28. This is a bottomless pit. When a company contemplates investment in a certain sector, and be it the bailout and take-over of a competitor, it first and foremost conducts a due diligence audit. Only when it is rather sure how the investment will pan out even five years down the road will it part with a pre-defined sum of money well within its means. With Greece no one yet knows what their correct figures are. PLUS no one knows if there are not more corpses in the closet, Portugal being only one of them, Ireleland and the UK are equal “competitors” just as Spain is. So what is the rationale of spending money on tiny Greece completely out of proportion if in all probabilty all states concerned pooled together could not stop the rot? What is won if the less ailing states catch the same disease so that in the end no one is left standing?

  29. That was so good, I can’t help but wonder if “Nemo” and “SomeoneGreek” are not one and the same. Anyway, thanks for the mirth in my morning.

  30. Pimco’s El-Erian: Greece aid tackles liquidity, not solvency

    Mon Apr 12, 2010 11:26am EDT

    NEW YORK, April 12 (Reuters) – “Euro zone member states’ commitment to provide up to $40 billion in loans to Greece addresses liquidity support rather than solvency issues for the indebted country, the chief executive of Pimco told Reuters.

    Mohamed El-Erian, chief executive and co-chief investment officer of Pacific Investment Management Co., said on Monday that Sunday’s agreement of a euro zone loan package tackles a liquidity crisis, not a fundamental crisis.

    “Yet markets have signaled that Greece faces both refinancing, or liquidity challenges, as well as stock of debt, or solvency challenges,” El-Erian said. ”

  31. I think the main reason for the deny and delay response is that the notion of sovereign default is very frightening to creditors right now. So, they would prop up Iceland, with debt of over $200,000 per person, as if default were avoidable. We may actually see more defaults if financial institutions gain greater strength and confidence, sort of like unemployment can grow as the labor market strengthens, because formerly discouraged workers are encouraged to search for jobs.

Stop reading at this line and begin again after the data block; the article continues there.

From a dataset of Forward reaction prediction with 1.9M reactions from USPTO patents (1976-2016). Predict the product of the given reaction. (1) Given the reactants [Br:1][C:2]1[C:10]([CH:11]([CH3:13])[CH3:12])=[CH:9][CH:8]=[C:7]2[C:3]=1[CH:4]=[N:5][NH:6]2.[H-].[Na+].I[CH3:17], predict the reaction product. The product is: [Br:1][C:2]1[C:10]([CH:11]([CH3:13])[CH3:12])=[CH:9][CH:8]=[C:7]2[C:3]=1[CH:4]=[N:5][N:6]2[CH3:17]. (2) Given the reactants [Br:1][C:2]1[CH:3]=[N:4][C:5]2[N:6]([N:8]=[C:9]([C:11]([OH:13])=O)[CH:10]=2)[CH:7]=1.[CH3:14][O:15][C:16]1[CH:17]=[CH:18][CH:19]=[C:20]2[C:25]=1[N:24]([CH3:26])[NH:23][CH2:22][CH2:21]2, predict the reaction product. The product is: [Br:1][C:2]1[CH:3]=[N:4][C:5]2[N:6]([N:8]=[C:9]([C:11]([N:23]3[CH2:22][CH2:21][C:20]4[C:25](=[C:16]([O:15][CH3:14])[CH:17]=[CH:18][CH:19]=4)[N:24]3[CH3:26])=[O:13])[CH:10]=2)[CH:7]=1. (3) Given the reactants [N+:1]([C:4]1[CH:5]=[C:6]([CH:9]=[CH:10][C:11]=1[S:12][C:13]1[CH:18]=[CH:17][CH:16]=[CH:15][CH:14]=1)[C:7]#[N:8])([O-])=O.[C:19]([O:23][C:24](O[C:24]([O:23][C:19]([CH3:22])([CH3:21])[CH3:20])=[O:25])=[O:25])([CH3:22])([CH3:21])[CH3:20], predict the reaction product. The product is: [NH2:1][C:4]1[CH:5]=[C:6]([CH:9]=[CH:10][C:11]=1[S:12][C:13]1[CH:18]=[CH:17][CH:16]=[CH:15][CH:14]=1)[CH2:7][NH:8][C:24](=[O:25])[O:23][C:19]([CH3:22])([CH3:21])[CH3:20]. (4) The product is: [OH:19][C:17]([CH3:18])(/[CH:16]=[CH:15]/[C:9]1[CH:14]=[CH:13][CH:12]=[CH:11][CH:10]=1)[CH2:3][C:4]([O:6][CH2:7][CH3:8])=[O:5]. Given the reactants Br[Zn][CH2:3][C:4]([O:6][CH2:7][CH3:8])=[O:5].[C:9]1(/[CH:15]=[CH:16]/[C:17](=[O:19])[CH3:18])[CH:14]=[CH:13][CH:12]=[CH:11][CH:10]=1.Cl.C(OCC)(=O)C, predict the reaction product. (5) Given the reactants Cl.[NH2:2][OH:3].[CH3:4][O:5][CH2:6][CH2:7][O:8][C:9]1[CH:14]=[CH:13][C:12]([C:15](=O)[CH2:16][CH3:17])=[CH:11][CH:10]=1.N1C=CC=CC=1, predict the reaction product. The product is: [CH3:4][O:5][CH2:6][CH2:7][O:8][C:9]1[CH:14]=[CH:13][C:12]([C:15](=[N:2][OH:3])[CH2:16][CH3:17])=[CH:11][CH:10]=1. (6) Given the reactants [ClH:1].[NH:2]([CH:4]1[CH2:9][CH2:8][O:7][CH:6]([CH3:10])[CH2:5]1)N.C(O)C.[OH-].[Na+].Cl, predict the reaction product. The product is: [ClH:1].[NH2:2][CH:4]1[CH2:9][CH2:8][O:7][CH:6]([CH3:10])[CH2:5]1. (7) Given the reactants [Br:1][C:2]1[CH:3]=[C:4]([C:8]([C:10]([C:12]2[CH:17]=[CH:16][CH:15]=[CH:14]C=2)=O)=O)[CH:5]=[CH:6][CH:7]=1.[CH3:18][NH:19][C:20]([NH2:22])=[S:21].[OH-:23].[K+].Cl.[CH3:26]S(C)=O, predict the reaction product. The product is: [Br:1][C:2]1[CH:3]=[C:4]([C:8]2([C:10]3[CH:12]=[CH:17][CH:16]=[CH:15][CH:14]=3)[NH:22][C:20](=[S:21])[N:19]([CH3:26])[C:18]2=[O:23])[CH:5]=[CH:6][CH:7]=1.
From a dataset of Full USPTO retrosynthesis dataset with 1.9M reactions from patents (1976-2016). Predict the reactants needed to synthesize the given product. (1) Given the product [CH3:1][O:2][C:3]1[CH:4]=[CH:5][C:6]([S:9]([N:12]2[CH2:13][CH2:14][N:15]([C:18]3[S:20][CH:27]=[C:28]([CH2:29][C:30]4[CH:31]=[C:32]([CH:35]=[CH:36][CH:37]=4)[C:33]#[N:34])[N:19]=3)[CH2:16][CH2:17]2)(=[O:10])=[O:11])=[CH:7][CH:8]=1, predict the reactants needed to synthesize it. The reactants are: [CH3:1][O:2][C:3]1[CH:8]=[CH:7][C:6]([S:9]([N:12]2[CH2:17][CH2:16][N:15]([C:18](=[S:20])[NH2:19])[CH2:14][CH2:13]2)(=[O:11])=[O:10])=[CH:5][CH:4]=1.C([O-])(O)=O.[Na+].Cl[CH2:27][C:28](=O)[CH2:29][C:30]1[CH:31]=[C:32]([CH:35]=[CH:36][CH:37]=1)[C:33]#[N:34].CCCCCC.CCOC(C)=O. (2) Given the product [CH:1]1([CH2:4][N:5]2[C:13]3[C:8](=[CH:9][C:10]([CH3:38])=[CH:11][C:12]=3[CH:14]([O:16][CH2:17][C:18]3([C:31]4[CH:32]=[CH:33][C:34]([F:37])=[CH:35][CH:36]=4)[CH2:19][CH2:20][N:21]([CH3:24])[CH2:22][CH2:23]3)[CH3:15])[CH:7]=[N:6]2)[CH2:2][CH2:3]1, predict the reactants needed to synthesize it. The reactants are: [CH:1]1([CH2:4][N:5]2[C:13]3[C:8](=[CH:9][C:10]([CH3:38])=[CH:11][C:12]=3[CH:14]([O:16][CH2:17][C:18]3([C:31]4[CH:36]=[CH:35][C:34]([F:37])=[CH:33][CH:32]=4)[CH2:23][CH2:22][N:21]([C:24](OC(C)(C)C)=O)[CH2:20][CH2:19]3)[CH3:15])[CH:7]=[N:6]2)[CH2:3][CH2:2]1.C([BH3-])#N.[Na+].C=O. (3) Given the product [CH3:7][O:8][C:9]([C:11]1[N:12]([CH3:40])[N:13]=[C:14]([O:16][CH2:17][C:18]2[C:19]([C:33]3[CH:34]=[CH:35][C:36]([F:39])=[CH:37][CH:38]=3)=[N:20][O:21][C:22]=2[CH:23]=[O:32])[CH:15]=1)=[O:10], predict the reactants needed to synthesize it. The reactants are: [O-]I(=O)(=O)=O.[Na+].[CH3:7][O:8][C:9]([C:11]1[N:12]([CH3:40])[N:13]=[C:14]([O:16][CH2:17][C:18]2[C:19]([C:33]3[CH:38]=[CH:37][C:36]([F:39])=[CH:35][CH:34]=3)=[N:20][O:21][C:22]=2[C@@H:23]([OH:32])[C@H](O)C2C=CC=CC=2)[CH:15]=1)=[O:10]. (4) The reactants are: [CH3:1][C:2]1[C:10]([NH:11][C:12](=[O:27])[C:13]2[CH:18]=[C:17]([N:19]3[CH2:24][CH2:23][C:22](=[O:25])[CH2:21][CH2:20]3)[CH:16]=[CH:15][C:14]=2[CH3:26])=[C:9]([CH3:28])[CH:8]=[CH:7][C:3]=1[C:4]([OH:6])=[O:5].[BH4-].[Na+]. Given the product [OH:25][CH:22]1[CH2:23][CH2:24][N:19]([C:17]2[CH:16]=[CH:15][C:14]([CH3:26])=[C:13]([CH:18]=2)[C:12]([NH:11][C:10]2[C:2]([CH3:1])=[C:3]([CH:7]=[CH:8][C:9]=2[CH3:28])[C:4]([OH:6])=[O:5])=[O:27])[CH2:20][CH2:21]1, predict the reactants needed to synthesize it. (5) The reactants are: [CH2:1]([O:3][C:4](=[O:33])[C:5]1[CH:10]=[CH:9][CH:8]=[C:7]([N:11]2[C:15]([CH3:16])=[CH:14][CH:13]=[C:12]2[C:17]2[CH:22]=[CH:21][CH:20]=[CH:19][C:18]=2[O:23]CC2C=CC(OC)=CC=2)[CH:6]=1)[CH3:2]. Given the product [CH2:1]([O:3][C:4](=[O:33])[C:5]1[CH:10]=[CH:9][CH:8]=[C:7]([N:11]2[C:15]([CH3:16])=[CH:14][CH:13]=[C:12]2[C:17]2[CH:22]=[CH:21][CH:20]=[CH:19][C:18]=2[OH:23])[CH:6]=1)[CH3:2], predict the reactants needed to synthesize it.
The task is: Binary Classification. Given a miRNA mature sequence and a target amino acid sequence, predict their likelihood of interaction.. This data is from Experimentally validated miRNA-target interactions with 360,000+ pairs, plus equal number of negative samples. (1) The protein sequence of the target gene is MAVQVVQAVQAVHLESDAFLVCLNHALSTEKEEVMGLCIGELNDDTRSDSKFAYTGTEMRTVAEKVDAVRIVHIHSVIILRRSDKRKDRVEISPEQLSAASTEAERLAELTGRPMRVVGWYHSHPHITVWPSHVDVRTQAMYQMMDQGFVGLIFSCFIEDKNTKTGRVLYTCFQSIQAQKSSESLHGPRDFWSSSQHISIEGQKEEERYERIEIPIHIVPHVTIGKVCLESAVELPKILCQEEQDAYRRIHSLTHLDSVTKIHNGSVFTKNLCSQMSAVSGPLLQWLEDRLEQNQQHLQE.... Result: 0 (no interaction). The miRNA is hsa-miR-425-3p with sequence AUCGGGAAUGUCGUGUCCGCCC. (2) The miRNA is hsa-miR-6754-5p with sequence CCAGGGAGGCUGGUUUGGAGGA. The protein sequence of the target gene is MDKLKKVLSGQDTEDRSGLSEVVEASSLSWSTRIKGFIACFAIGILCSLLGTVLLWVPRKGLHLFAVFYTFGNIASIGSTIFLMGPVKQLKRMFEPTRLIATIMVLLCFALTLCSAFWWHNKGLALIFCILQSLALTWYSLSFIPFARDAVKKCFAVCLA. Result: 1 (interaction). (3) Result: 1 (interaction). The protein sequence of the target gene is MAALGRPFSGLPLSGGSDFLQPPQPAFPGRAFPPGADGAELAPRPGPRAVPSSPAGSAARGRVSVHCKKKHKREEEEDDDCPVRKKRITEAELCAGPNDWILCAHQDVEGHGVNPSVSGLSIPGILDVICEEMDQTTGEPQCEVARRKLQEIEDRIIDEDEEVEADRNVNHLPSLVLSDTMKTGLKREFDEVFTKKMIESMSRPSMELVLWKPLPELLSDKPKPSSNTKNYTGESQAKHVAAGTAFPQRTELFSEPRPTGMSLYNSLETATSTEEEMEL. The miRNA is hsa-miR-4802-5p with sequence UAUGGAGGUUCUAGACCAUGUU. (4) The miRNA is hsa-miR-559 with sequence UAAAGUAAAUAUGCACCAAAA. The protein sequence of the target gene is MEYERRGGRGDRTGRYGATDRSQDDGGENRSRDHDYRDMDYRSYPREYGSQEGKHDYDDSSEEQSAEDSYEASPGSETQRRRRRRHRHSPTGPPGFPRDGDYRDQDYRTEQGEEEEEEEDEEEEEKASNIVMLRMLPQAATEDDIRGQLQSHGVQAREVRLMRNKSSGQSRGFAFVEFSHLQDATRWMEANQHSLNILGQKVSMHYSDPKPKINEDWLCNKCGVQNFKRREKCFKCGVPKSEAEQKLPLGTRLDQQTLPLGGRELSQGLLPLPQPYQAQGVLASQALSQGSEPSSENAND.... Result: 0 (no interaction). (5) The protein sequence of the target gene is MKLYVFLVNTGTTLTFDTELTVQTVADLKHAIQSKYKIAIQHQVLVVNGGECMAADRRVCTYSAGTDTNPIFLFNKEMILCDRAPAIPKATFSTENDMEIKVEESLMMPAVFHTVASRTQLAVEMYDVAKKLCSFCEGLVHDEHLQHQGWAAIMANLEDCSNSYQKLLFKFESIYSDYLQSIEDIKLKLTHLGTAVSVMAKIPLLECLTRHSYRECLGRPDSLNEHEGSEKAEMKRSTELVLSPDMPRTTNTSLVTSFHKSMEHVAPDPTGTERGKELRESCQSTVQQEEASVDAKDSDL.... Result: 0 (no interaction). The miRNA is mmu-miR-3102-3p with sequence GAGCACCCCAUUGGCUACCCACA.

32. Deflation the only option for Greece: IMF chief

    Mon Apr 12, 2010 EDT – excerpts

    VIENNA (Reuters) – “Deflation is the only way Greece can effectively tackle its debt problems, International Monetary Fund (IMF) Managing Director Dominique Strauss-Kahn was quoted on Monday as saying.

    “The only effective remedy that remains is deflation,” Strauss-Kahn told Austrian magazine profil in an interview. “And this is exactly what the European Commission has correctly recommended.

    “The way out of debt in most countries is led by a reform of the pension or health care system,” he said, adding that raising the retirement age could be one way of cutting expenditure.”

  33. “Someone told me long ago, there’s a calm before the storm.
    I know, and it’s been comin’ for some time.
    When it’s over, so they say, it’ll rain a sunny day.
    I know, shinin’ down like water.”

    – John C. Fogerty

  34. IMF Official Welcomes Financial Support Package For Greece

    APRIL 11, 2010, 5:14 P.M. ET – excerpts

    WASHINGTON (Dow Jones)–“A top official at the International Monetary Fund on Sunday welcomed a multi-billion financial rescue package drawn up by euro-zone finance ministers that Greece may tap if it ultimately needs a bailout to repay its debt.

    Dominique Strauss-Kahn, the managing director at the IMF, said in a statement late Sunday that an agreement by Euro-zone finance ministers laying out the terms of the potential financial aid package “marks a very important step.”

    “The IMF stands ready to join the effort, including through a multi-year stand-by arrangement, to the extent needed and requested by the Greek authorities,” Strauss-Kahn said. He added that the IMF will be holding discussions with Greek, European Central Bank and European Commission authorities in Brussels on April 12 to discuss the matter further.

    The euro-zone finance ministers did not, however, agree this weekend to actually extend the loans to Greece. To give Greece aid would require the unanimous agreement of the euro-zone leaders. But nevertheless, the deal aims to show that EU members stand behind their past statements of support for Greece.

    The Greek government welcomed the proposed bailout, but stressed that it hasn’t asked for aid and hopes not to have to use it.”

  35. LOVE that guy!

    Forgive my ignorance, but isn’t this bailout just as bad, and unecessary, as the bank bailouts in the US?

    Good grief, you say with your hair on fire, but we can’t let Greece (or the US megabanks) FAIL! Why not?

    So, the Greek debt defaults, and the banks (who acted irresponsibly in offering the debt to begin with) don’t get paid. At least we’re dealing with reality – not some debt sugar junkie’s continuing addiction problem.

    Anyone who invested individual people’s money (via 401Ks, pensions, etc…) in Greek debt, any derivatives, or US mortgage-backed anything should be summarily terminated. Individuals are not institutions, even if you bundle them up and hire ‘professionals’ to manage them.

    I’d rather lose my money in the market, than be gauged by the taxman to pay for large megabank superstars’ bonuses.

    Let Greece go to rehab and detox properly, no?